Do you want easy ways of adding more pads to your drum module? It is just really hard to resist the urge to expand the sound possibilities and be able to play more instruments simultaneously without changing the kit. This is especially true for drummers who play progressive rock or metal music, where acoustic kits can become astronomically huge!
There is nothing wrong with wanting to add more triggers to your kit. You do not have to listen to “purists” who say that you do not need anything more than just a 3 piece kit with 2 cymbals. They can do what THEY want. You can do what YOU want! Go ahead, add away! Expand to your heart’s content. Make the drum set that you have always wanted. We will show you exactly how to do it…
This post details the best ways to add more triggers to your edrum kit using different approaches.
Adding More Pads to Your Drum Module is Easy
Most electronic drum sets come with a basic 8 to 10 pad configuration. Typically, this includes a kick, snare, 3 toms, a ride, hi-hat and crash. On some kits, tom 4 may be included, as may a second crash cymbal. However, almost all edrums have the capability of adding more pads to the set in order to expand the sonic potential.
There are drummers who want a second snare. They play with a side snare or floor tom snare on their acoustic kit and have developed patterns they want to use on their edrums, as well.
There are drummers who are cymbal lovers. They want a china or 2, some splashes and a few other effect cymbals to create more nuisance in their playing,
Some drummers are tom fanatics. They love big tom fills across 6 to 8 toms and just feel naked without this ability.
Some drummers like to have 2 actual kick triggers, instead of a double kick pedal.
Whatever your reason for wanting to add more pads, you are justified and should go for it!
How to Add More Triggers to Your Drum Module
So you want to go bigger, but how? Here are the best options when it comes to adding more triggers to virtually any drum module:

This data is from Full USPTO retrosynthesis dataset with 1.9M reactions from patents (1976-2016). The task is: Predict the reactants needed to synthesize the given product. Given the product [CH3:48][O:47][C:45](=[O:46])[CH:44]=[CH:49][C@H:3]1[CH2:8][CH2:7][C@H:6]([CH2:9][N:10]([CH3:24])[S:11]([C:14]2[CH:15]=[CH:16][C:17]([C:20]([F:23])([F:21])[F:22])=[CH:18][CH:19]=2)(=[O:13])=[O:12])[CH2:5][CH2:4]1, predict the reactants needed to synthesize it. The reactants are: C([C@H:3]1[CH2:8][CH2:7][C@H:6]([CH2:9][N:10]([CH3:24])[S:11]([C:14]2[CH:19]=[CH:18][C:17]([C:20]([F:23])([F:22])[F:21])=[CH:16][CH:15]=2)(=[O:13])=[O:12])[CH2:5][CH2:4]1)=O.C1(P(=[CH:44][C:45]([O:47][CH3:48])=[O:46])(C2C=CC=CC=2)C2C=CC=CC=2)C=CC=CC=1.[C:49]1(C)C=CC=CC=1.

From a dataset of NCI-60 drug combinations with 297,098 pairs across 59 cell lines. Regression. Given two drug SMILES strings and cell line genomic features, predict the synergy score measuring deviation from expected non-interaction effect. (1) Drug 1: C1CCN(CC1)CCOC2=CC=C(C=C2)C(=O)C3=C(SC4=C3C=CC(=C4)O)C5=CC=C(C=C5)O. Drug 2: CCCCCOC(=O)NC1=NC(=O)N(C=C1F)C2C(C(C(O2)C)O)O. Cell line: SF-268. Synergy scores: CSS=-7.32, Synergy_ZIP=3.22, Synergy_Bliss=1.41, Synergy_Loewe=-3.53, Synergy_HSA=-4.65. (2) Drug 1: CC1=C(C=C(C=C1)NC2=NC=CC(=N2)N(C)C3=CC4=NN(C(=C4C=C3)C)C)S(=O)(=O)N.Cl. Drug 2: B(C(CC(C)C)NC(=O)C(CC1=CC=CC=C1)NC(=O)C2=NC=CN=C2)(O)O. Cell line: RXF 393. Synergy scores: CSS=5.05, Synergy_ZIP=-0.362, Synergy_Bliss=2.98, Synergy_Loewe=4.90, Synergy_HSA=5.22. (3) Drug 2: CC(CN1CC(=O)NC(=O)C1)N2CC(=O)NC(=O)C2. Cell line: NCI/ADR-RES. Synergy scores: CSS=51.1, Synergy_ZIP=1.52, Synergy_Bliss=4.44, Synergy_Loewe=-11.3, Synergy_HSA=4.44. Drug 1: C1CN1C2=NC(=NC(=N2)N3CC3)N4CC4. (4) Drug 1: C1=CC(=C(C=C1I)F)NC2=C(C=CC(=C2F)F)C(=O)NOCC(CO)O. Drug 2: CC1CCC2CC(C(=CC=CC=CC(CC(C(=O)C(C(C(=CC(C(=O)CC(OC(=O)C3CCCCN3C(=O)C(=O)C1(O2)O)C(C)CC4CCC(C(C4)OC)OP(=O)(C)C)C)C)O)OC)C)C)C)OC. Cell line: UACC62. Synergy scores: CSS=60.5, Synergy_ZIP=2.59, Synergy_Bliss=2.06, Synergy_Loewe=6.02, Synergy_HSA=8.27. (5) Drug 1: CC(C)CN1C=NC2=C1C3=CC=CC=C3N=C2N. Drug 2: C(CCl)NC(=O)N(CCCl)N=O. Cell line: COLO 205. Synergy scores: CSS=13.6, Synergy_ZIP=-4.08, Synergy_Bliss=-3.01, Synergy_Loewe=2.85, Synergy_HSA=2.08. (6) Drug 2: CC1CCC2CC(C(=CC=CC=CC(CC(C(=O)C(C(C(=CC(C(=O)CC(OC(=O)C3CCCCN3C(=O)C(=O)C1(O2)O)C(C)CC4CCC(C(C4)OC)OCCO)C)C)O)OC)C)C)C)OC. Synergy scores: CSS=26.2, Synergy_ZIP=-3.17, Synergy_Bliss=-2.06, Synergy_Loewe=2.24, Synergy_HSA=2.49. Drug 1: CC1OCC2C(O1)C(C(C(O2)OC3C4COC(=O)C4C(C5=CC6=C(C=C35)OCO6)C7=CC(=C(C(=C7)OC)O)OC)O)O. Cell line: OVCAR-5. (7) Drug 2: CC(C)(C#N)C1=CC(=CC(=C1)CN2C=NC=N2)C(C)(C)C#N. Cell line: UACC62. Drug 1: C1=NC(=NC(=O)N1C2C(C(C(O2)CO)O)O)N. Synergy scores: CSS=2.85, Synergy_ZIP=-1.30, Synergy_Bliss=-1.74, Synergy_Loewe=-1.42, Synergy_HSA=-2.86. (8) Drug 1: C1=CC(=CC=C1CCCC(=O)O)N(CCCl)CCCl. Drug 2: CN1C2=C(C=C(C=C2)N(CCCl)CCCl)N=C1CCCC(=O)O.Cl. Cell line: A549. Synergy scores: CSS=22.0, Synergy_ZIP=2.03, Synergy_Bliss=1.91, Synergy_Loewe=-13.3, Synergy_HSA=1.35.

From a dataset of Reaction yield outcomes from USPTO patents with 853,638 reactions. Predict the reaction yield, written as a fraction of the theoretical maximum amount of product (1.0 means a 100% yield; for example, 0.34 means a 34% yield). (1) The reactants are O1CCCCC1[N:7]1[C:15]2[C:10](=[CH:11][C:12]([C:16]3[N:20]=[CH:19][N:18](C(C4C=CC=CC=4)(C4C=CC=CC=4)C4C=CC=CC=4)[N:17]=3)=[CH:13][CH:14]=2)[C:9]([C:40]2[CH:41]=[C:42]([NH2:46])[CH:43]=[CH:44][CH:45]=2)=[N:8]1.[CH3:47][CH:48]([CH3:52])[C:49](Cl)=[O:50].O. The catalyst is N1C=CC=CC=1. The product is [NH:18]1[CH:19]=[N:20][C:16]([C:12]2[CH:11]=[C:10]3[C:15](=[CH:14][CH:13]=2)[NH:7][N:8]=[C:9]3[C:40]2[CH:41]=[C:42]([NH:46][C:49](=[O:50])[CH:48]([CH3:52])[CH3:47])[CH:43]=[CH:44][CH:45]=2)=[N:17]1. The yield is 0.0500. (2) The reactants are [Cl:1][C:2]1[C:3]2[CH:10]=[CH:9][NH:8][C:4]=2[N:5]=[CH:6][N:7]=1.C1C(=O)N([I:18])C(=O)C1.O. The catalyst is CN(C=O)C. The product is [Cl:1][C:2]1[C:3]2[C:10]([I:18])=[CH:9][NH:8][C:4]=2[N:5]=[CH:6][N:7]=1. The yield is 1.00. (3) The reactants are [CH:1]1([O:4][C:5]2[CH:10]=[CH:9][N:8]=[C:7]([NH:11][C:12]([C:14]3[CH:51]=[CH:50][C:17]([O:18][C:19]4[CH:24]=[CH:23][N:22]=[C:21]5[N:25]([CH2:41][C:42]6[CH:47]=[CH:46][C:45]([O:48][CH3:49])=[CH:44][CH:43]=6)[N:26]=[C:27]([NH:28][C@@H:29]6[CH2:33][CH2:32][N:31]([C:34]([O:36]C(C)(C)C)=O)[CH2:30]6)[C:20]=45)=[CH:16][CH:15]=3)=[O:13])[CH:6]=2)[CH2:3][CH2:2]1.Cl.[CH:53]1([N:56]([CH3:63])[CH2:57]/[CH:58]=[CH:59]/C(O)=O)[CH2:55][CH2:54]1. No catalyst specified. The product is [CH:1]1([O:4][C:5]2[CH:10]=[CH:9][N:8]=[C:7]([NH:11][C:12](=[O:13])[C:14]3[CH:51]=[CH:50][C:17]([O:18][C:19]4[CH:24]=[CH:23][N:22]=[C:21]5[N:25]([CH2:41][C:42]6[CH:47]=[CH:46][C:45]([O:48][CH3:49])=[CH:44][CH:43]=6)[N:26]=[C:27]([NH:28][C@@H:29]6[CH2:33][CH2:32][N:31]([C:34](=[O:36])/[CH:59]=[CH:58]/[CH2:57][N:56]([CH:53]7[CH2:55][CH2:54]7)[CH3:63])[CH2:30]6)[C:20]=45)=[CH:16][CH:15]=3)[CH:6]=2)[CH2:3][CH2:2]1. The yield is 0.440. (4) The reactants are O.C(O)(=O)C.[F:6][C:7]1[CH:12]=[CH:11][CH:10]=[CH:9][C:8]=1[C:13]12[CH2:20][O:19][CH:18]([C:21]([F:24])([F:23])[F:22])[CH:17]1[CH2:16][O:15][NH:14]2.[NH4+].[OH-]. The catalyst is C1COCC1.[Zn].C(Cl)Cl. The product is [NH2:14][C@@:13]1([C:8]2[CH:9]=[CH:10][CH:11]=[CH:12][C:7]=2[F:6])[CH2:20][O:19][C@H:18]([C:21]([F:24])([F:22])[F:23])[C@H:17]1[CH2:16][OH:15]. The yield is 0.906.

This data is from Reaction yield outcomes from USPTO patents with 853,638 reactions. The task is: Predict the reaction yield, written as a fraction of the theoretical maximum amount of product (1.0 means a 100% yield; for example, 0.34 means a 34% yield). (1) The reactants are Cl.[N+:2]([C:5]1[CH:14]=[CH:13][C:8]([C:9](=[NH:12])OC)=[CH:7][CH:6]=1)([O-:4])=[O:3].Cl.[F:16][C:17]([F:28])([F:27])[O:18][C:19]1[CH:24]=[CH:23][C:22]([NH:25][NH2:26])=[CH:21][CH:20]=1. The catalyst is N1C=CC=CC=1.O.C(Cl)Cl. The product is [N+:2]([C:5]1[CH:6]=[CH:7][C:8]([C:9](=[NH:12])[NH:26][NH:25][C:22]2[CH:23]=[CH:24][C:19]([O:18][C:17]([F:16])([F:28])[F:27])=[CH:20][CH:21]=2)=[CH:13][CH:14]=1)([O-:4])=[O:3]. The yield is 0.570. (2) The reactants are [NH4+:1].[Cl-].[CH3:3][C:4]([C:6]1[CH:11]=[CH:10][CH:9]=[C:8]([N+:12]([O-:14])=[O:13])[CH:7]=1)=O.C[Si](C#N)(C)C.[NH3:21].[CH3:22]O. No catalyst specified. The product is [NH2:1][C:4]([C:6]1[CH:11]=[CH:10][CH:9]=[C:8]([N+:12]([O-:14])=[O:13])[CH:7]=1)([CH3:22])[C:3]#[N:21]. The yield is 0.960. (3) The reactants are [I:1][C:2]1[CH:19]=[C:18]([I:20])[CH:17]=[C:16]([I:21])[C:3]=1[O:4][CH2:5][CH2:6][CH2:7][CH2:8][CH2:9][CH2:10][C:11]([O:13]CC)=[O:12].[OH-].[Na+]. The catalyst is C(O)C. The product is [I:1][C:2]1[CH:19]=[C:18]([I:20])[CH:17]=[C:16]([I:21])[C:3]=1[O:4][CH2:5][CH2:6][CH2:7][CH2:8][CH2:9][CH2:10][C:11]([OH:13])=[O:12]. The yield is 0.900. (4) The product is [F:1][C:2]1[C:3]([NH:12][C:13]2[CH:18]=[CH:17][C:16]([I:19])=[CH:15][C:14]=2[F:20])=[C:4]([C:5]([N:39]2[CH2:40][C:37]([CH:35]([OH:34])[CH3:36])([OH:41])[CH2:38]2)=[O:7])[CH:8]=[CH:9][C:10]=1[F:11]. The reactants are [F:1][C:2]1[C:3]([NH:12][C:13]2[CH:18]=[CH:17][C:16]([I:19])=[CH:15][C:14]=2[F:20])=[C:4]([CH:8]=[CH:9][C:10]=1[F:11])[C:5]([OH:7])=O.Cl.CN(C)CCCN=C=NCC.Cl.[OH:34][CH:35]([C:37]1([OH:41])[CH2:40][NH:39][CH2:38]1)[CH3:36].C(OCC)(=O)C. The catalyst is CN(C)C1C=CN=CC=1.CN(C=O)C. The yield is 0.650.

First, be sure to read your owners manual and explore the module, especially the back panel. Are there already extra inputs provided that are not being used? Most modules have a crash 2 or AUX trigger jack, while some modules may have many extra inputs. These are the easiest way to add more pads, since you simply buy them and plug them in. The module is already set up for them! Most modules accommodate 9 to 10 triggers, while mid level and flagship modules might accommodate 12 to 14 or even more.
The next simplest way to add more triggers is by using drum splitters. We wrote an entire post on using drum splitters and provide detailed advice there, as well as in our follow up post explaining drum splitter settings. Basically, splitters separate the head and rim signals from one pad into 2 separate pads. They work best on the kick drum and toms. They work worst on cymbals. Simply splitting the signal on your kick and 3 toms will allow you to add 2 more stereo pads to your kit or 4 extra mono pads!
Finally, you might decide to invest in a second (or even 3rd) module. There are many ways that modules can be linked together, including MIDI in and out connections, as well as much more simple AUX inputs traditionally used to connect a phone, computer or MP3 player. Adding a second module will double your pad capacity and allow you to have some unique items on your kit that a single module can not provide, such as full function dual snares, dual rides and dual hi hats, if desired.
Tips on Adding More Pads to Your Drum Module
When buying new pads for your edrums, always check compatibility first. Drum trigger pads can utilize different designs that may or may not work with your specific module. If you stick to the same brand, you are usually better off, but many brands are specifically designed to work with many brands of module.
This also applies if you are a DIYer and are making your own triggers. Be sure to use the right approach for your modules or all your effort will produce poor results.
Remember that Roland modules tend to support dual piezo triggers, while Yamaha traditionally uses switches and a single piezo. This is no longer a rule written in stone, but is still a good guideline to remember.
How many pads do you use on your set? Would you like more? Reach out and share your opinion on our social media posts. We always love to know what kind of setup you have and what kind you dream about having! For the record, we are currently using a Roland TD-50X powered custom edrum kit with 14 triggers for our studio set. It is a beast and an absolute pleasure to play! Rock on drummers!